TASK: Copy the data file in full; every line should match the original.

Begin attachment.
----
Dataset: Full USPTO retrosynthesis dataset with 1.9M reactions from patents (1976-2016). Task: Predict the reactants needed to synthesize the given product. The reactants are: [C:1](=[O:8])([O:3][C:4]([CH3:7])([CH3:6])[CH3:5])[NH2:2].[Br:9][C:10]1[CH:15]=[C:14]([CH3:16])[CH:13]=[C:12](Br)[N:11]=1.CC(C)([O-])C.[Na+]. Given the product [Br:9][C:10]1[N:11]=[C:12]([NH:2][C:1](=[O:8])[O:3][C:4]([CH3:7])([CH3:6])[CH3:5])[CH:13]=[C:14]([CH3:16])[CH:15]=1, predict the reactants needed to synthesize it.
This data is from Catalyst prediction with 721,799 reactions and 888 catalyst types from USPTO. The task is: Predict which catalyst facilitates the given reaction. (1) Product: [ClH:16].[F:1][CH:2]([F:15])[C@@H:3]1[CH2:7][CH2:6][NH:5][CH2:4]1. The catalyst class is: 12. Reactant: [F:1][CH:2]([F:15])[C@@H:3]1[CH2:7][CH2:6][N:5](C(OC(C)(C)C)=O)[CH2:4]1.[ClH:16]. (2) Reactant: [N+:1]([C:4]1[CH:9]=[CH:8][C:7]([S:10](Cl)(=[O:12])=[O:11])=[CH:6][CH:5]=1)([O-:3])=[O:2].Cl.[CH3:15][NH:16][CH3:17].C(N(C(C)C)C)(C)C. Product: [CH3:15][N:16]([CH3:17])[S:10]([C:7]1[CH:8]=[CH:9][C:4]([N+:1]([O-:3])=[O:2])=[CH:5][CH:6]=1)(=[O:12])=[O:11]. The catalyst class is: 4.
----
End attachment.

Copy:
Dataset: Full USPTO retrosynthesis dataset with 1.9M reactions from patents (1976-2016). Task: Predict the reactants needed to synthesize the given product. The reactants are: [C:1](=[O:8])([O:3][C:4]([CH3:7])([CH3:6])[CH3:5])[NH2:2].[Br:9][C:10]1[CH:15]=[C:14]([CH3:16])[CH:13]=[C:12](Br)[N:11]=1.CC(C)([O-])C.[Na+]. Given the product [Br:9][C:10]1[N:11]=[C:12]([NH:2][C:1](=[O:8])[O:3][C:4]([CH3:7])([CH3:6])[CH3:5])[CH:13]=[C:14]([CH3:16])[CH:15]=1, predict the reactants needed to synthesize it.
This data is from Catalyst prediction with 721,799 reactions and 888 catalyst types from USPTO. The task is: Predict which catalyst facilitates the given reaction. (1) Product: [ClH:16].[F:1][CH:2]([F:15])[C@@H:3]1[CH2:7][CH2:6][NH:5][CH2:4]1. The catalyst class is: 12. Reactant: [F:1][CH:2]([F:15])[C@@H:3]1[CH2:7][CH2:6][N:5](C(OC(C)(C)C)=O)[CH2:4]1.[ClH:16]. (2) Reactant: [N+:1]([C:4]1[CH:9]=[CH:8][C:7]([S:10](Cl)(=[O:12])=[O:11])=[CH:6][CH:5]=1)([O-:3])=[O:2].Cl.[CH3:15][NH:16][CH3:17].C(N(C(C)C)C)(C)C. Product: [CH3:15][N:16]([CH3:17])[S:10]([C:7]1[CH:8]=[CH:9][C:4]([N+:1]([O-:3])=[O:2])=[CH:5][CH:6]=1)(=[O:12])=[O:11]. The catalyst class is: 4.